Plan B is a remotely installed, barebones tracker app. First, open a browser window and log on to Google Play. Install the app onto your phone via Play, wait ten minutes for it to download and install, then text "locate" to your number from another phone. The app will triangulate its position based on Wi-Fi and GPS signals and send you a single email if it's sitting still, or continuously for a duration of 10 minutes if the device is on the move. You just have to keep texting "locate" until you catch up with it (and hope that the battery's still going).
The original lost phone tracking service for iOS is still your best option. This free app locates and tracks your lost or stolen Apple devices—not just iPhones but iPads and MacBooks as well—not to mention ringing the unit, displaying a message for whoever finds it, and remotely lock or wipe the device altogether. The app is free on iTunes.
For a little more advanced protection, GadgetTrak offers remotely activated GPS location tracking, push notifications to trick a thief into giving away his position, and the ability to use your lost phone's camera to take a picture of whomever took it from the comfort of your home. It'll cost you $4, but that's peanuts compared to a brand new phone.
Not every lost phone situation requires a full-on app assault to resolve; it's just as often a matter of tracking down which pile of clothes your handset is hiding under. Open ICantFindMyPhone.com in a new browser window, enter your phone number into the text field, and the site will automatically ring your mobile. Just pray you didn't leave it in silent mode. Where's My Cell Phone performs a similar function as well. Both are platform agnostic.
This one's a little bit more of a long shot, but there is, in fact, a universal lost and found for smartphones. If you know your lost phone's IMEI (often found on the back of your device or on its battery, or dial *#06# to have it sent to you), you can register it here and hope that the kind stranger who finds it knows what MissingPhones.org is. And while it's a bit of a hail mary, it's not like it's any less effective than the last real-life lost and found you've rummaged through.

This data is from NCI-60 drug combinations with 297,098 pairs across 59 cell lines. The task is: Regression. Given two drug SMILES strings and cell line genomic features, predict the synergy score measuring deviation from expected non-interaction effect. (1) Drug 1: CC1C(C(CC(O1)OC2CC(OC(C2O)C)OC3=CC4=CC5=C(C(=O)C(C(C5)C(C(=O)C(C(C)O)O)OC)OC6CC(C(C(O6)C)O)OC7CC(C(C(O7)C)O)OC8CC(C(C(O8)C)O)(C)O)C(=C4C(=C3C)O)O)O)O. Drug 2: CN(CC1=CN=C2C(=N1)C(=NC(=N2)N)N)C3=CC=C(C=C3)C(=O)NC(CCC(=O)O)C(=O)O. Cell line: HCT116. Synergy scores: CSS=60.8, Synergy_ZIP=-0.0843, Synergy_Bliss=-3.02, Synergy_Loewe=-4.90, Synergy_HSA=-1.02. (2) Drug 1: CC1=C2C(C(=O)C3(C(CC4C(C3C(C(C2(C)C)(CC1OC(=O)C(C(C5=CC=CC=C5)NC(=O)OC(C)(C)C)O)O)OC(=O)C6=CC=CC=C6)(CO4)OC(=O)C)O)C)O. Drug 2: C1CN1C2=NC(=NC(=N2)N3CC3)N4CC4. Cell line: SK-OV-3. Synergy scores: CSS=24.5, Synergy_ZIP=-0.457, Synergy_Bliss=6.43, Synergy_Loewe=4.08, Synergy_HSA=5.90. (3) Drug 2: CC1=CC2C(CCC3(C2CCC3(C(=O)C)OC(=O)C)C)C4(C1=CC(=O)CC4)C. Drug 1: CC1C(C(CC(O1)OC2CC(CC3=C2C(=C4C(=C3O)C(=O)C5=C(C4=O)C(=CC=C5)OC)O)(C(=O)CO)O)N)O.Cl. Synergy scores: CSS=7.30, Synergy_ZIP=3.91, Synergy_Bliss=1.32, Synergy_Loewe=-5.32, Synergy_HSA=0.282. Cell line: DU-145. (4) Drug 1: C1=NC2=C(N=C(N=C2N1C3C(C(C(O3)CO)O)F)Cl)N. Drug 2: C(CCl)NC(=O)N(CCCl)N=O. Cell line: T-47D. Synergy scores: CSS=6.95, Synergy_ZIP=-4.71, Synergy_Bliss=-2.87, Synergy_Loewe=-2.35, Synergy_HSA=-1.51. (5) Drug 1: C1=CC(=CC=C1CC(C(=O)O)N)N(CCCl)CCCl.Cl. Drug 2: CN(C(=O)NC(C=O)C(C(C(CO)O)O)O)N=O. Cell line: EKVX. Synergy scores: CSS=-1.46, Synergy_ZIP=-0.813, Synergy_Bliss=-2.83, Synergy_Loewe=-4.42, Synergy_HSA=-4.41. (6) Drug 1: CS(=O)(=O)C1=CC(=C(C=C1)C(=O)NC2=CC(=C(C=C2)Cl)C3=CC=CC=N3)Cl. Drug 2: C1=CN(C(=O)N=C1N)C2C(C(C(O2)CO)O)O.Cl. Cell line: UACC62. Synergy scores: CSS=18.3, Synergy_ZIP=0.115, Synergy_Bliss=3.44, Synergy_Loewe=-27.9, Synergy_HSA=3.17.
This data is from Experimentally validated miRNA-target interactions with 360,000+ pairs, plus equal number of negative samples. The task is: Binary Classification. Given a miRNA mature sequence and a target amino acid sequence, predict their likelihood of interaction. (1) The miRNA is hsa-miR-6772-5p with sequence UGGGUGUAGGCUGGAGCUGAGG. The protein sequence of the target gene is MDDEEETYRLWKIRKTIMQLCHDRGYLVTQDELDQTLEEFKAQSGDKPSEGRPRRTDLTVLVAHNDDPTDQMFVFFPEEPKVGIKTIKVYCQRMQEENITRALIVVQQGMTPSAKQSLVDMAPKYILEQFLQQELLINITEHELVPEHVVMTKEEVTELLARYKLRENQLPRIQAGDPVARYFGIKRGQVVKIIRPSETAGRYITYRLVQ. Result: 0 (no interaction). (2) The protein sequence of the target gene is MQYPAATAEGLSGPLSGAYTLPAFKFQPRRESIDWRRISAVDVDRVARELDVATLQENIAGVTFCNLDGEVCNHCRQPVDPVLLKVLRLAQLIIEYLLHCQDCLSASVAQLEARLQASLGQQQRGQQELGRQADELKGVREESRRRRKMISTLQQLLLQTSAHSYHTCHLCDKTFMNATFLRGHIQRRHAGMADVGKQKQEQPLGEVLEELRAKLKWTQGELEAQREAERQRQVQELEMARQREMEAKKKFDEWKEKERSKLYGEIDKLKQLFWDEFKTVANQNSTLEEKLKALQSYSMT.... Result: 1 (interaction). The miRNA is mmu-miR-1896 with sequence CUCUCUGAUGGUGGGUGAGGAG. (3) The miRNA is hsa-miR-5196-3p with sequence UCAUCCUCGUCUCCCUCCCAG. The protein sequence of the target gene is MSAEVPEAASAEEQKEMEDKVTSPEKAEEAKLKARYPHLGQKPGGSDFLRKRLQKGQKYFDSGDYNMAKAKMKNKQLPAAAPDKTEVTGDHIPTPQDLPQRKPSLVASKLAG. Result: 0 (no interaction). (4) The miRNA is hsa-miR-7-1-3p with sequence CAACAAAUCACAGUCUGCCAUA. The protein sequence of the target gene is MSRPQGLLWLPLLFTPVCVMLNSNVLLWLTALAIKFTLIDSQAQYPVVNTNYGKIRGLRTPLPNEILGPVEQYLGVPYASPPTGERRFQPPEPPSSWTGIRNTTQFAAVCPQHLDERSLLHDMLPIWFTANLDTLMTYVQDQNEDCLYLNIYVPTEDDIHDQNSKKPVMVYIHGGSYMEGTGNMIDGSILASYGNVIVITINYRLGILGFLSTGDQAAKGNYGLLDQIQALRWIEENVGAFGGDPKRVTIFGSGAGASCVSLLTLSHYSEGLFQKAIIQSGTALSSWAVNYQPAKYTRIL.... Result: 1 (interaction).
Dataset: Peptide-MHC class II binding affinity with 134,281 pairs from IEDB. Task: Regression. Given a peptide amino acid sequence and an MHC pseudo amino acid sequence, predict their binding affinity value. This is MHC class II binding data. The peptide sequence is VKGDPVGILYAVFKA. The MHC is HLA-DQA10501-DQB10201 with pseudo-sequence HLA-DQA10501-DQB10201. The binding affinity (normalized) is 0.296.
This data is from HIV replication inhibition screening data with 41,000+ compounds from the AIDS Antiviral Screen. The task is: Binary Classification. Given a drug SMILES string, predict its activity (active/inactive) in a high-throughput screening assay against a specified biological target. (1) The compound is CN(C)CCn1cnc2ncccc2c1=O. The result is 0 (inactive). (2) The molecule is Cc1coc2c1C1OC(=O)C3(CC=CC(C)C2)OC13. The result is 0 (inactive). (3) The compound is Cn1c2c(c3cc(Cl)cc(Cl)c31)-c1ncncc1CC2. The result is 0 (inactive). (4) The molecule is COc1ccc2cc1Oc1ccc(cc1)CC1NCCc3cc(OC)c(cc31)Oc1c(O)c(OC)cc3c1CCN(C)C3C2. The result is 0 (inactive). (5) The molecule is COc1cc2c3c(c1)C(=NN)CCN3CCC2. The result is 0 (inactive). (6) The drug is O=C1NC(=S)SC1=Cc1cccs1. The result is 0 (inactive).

An Ounce of Prevention
However useful these apps and services are, your best chances for success will come before you even lose your phone in the first place.
- Connecting people: Put your contact information somewhere on your phone that's easily accessible. Whether it's your email address engraved on the back (your resale value takes a hit) or putting it on your lockscreen (which doesn't do much if your battery dies) or both, you improve the odds of getting your phone back tremendously if you just give whoever finds it the means to get in touch.
- Use a drunk phone: Have an old handset laying around? Have a friend who's about to ditch theirs for an upgrade? Don't throw it out. Instead, keep it around for nights you might be more, er, primed to lose your phone, and put the SIM from your day to day device—the one you care about—into the beater. That way your friends can still reach you at your number on a wild night out, and losing it won't be (as much of) a hassle.
- Get Registered: While it's not as much help right now, by November the national stolen phone registry will be up and running. Carriers will coordinate with the government both to track phones reported as stolen, and to deny them voice/data access. While it might not get your phone back, it'll at least increase your odds—and make sure that the thief doesn't use your smartphone to steal your personal info or identity.
There unfortunately is no singular, perfect solution for recovering your phone. The apps and techniques described above will give you a fighting chance for recovery, though. Until then, keep your phone close and don't leave the bar without it.